You want to know something? I'm a fat ugly girl, and I object to the dehumanization of women in any media, and the two have NO CONNECTION WHATSOEVER. Omfg! one might say, but it is possible. Why, you might wonder?

Because my objection to these drawings is based on my dislike of seeing any woman made into a sex object. It has nothing to do with jealousy. I wouldn't have titties like those pointy saucer-nippled things those superhero women have if I were paid to take them! Sure, I'd like to be beautiful. But the thing is, those drawings AREN'T beautiful. They're sickeningly overenhanced, and that's what we object to. If people are brainwashed to think those comic book looks should be on real women, then the 'social standard' of beauty will go even further down the toilet.

The problem here is that the people making those pictures WANT women to look like that, because they've been conditioned to think of women as toys. That's what we have a problem with - the objectualization of women. Because nobody looks like that. No real woman, no real -man-. Because people usually aren't beautiful. Beauty is something special. Real people are fat, ugly, have saggy boobs or only one dimple or eyes set too deep in their heads.

So yes, maybe I am objecting because I'm fat and ugly. Because humans -are- fat, or ugly, far more often than they're not, and it's ridiculous to keep setting standards that no real person can achieve. It's ridiculous to say that no matter how smart a woman is, or how talented, that if she doesn't have a body like a Barbie doll, she's not a superhero.

You want to know something? I know a fat, ugly superhero. I call her Mom. I know a lot of superheroes - skinny, fat, funny looking, plain, bowlegged or chip-toothed or any of those things - and yet every single one of them is still a woman, still God to her children. It's not until we grow up, and get old and jaded and obsessed with what Hollywood thinks, that we realize our mother isn't the most beautiful woman on the planet. And you know what?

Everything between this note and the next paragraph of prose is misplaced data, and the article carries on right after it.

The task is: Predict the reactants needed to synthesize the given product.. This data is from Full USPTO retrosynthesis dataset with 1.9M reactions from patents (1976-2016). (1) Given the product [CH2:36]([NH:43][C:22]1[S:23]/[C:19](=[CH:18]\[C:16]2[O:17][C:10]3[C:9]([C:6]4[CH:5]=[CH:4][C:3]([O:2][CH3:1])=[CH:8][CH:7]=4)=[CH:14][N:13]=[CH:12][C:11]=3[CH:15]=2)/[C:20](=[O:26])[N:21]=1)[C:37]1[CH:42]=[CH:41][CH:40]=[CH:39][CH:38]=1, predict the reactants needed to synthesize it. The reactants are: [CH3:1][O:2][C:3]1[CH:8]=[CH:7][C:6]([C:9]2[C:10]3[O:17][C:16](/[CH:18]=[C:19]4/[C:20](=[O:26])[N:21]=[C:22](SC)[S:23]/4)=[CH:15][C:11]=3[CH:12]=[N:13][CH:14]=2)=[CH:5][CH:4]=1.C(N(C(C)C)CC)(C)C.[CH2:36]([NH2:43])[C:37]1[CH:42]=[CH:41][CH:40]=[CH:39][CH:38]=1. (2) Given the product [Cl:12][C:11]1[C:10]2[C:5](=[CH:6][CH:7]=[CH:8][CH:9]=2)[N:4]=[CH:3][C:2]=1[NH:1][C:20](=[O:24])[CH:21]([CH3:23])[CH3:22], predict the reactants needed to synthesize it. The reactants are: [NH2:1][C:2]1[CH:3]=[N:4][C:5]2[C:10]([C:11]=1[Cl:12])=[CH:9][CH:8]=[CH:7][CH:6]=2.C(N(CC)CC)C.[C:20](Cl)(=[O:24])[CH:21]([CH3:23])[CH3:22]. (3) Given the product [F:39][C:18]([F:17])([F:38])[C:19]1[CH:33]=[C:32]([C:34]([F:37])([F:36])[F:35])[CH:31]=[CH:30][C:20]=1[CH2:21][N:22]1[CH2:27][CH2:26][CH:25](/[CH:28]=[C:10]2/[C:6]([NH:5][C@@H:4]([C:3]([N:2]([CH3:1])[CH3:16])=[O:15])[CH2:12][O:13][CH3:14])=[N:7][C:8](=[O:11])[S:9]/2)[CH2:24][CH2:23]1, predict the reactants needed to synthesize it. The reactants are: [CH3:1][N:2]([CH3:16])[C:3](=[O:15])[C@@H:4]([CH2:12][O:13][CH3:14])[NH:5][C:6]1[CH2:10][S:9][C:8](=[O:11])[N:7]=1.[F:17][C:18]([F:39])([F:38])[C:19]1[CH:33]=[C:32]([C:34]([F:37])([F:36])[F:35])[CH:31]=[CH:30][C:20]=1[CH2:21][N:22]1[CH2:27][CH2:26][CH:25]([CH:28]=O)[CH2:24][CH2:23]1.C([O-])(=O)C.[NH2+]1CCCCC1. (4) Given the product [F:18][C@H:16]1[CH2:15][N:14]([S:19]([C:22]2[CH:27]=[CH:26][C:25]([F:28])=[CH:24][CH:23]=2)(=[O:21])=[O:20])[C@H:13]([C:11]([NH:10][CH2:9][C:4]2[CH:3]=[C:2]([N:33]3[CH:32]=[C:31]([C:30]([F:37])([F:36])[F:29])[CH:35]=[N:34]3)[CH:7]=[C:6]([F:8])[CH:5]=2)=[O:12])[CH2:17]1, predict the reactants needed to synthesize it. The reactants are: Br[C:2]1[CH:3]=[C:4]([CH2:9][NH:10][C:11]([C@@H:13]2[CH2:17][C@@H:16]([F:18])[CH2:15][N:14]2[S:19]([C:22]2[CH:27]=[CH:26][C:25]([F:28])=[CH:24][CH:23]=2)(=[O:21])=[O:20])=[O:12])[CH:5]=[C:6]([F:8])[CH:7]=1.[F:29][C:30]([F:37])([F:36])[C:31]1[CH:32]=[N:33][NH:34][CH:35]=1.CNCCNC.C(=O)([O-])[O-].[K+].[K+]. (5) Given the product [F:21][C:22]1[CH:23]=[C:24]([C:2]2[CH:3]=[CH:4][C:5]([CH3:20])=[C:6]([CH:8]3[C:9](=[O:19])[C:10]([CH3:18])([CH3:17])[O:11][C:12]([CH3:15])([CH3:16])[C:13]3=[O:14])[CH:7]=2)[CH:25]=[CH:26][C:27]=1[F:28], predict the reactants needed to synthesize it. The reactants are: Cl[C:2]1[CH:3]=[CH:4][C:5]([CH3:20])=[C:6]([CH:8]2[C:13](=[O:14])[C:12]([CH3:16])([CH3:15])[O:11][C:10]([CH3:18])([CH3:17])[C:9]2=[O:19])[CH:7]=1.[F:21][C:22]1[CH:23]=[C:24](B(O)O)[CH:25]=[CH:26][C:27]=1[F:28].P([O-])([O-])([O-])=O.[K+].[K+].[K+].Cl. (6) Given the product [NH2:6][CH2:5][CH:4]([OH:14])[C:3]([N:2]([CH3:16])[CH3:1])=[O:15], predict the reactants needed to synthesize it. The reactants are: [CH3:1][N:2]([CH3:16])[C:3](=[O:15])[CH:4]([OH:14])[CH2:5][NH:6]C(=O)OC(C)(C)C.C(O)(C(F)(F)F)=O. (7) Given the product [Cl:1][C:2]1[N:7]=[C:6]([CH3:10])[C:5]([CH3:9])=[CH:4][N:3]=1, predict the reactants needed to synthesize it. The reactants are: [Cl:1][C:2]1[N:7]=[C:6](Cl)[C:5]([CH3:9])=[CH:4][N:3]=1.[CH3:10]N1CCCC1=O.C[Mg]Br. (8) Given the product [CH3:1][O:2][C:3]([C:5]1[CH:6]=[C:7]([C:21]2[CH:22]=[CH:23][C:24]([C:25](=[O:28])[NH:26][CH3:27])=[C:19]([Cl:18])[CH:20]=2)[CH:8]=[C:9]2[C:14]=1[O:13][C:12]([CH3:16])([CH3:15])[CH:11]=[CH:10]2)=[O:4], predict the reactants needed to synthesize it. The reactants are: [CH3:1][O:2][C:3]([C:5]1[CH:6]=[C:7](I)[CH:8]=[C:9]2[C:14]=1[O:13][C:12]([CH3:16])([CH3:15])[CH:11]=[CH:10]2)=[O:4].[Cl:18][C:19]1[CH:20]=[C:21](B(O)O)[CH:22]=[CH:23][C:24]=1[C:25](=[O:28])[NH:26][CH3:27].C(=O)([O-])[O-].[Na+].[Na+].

That's okay. Because when you're a child, beauty means something entirely different. And I'm tired of everyone forgetting that. You don't have to be beautiful or skinny for someone to love you. A superhero doesn't have to look like a porn star to do good things - or to make money for the people selling her story.

If only the editors agreed.




kadymae
Jun. 13th, 2007 01:36 am (UTC)
I know a fat, ugly superhero. I call her Mom

My favorite participant on Stan Lee's Superhero show was "Fat Momma."
That woman rocked.
(no subject) - tammy212 - Jun. 13th, 2007 06:12 pm (UTC) - Expand
rosepurr
Jun. 13th, 2007 12:41 am (UTC)
Hear! Hear!

I already responded to Seeksadventure's response to this, just to say, "Me too." But I think it needs repeating again and again and again.

It is so, so, so important that we look to the underlying message in the comments, opinions, movies, comic books, blogs, even TV commercials. And, as feminists, we need to make sure that we are addressing, not just the issue thrown into our face, but the underlying assumptions that create those issues.

*That's* how we change the world.
tammy212
Jun. 13th, 2007 06:13 pm (UTC)
>>*That's* how we change the world. <<

Because putting up with this stuff is no alternative.
(no subject) - rosepurr - Jun. 13th, 2007 08:56 pm (UTC) - Expand
cschells
Jun. 13th, 2007 12:44 am (UTC)